What Infant Toenails Can Tell You
Both potential and new parents should know that infant toenails can tell them how much arsenic their newborn has been exposed to before birth. This information is important because arsenic is a toxin that can have a detrimental impact on a child’s health.
What the study showed
A research team from Dartmouth College in New Hampshire evaluated the level of arsenic in the toenails in utero and in newborns using a method called plasma mass spectrometry. A total of 170 mother-infant pairs participated in the study.
Toenails are an excellent target for the measurement of arsenic in the body. Since the toenails of the fetus begin to develop during the first trimester, they provide clinicians with a great source to measure arsenic exposure early in the pregnancy.
Among the 170 pairs, the authors found that a doubling of a mother’s postpartum arsenic toenail arsenic concentration was associated with a 54 percent rise in their baby’s toenail arsenic concentration when compared with 20 percent for a doubling of the mother’s arsenic concentration in urine. At the same time, a doubling of a mother’s toenail and urine concentrations of arsenic was associated with a 68 percent increase in a baby’s toenail concentration of arsenic.
The researchers observed similar findings in another group composed of 130 mother-infant pairs from Rhode Island. So what are the dangers of arsenic?
A woman’s exposure to arsenic comes mainly from water and diet. According to a 2012 study from the University of Washington School of Law, many of the public water systems in the United States have unhealthy levels of arsenic. Unfortunately, it takes money to correct this problem, and much of the issue exists in poorer communities, hence the toxin remains a challenge.
Foods that are associated with possible arsenic contamination include rice, apple juice, grape juice, beer, and some baby milk formulas. Nutritional supplements also may contain small amounts of the toxin. Regular exposure to arsenic has been associated with cardiovascular disease, developmental disorders, neurological problems, reproductive system issues, greater infant mortality, and various cancers.
In a new report in the Journal of Developmental Origins of Health and Disease, a team of experts assessed the effects of arsenic on genome-wide DNA methylation of genes involved with cancer in newborns. In this case, the researchers evaluated maternal urine and cord blood. They found that arsenic in the urine during early gestation was associated with cord blood DNA methylation. DNA methylation plays a significant role in the development of nearly every type of cancer.
The authors also observed that lower DNA methylation was associated with higher arsenic exposure and that boys were more affected than were girls. Another finding was that exposure to arsenic during early pregnancy had more of an impact than did later exposure.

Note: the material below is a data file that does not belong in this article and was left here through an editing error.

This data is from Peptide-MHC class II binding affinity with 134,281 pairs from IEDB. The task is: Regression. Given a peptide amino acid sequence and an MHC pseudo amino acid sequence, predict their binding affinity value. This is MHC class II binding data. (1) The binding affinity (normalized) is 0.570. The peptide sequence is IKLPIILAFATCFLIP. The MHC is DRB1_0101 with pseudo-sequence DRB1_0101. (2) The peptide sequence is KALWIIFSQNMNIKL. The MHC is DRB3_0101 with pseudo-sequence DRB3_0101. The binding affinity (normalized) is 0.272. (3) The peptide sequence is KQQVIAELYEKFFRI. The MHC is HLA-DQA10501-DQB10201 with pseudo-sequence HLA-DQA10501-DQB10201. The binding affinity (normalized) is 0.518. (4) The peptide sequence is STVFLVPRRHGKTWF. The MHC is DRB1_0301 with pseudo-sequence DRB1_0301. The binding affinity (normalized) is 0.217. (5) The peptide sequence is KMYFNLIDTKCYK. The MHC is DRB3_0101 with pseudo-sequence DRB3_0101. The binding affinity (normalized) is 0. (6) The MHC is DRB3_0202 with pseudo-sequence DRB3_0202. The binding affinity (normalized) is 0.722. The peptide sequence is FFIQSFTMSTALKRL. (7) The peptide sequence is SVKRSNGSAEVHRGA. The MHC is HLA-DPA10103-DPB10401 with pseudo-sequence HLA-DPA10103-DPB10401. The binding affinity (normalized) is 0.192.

In addition, a 2013 review of the impact of arsenic, cadmium, and manganese in children evaluated 18 studies. Thirteen of the studies found that arsenic had a negative effect on neurodevelopment and behavioral disorders.
What this study means
According to the study’s senior author, Professor Margaret Karagas, “infant toenails appear to be a reliable biomarker for estimating arsenic exposure during the critical window of gestation.” Women who plan to get pregnant and those who are already pregnant should discuss the risk of arsenic exposure with their healthcare provider and have their drinking water evaluated for arsenic levels.
Broberg K et al. Arsenic exposure in early pregnancy alters genome-wide DNA methylation in cord blood, particularly in boys. Journal of Developmental Origins of Health and Disease 2014 Aug; 5(4): 288-98
Davis MA et al. Infant toenails as a biomarker of in utero arsenic exposure. Journal of Exposure Science & Environmental Epidemiology 2014 Jun 4. DOI:10.1038/jes.2014.38
Levine RL. The need for congressional action to finance arsenic reductions in drinking water. Journal of Environmental Health 2012 Nov; 75(4): 20-25
Pilsner JR et al. Influence of prenatal arsenic exposure and newborn sex on global methylation of cord blood DNA. PLoS One 2012; 7(5): e37147
Rodriguez-Barranco M et al. Association fo arsenic, cadmium and manganese exposure with neurodevelopment and behavioural disorders in children: a systematic review and meta-analysis. The Science of the Total Environment 2013 Jun 1; 454-455:562-77
Wu F et al. Association between arsenic exposure from drinking water and plasma levels of cardiovascular markers. American Journal of Epidemiology 2012 Jun 15; 175(12): 1252-61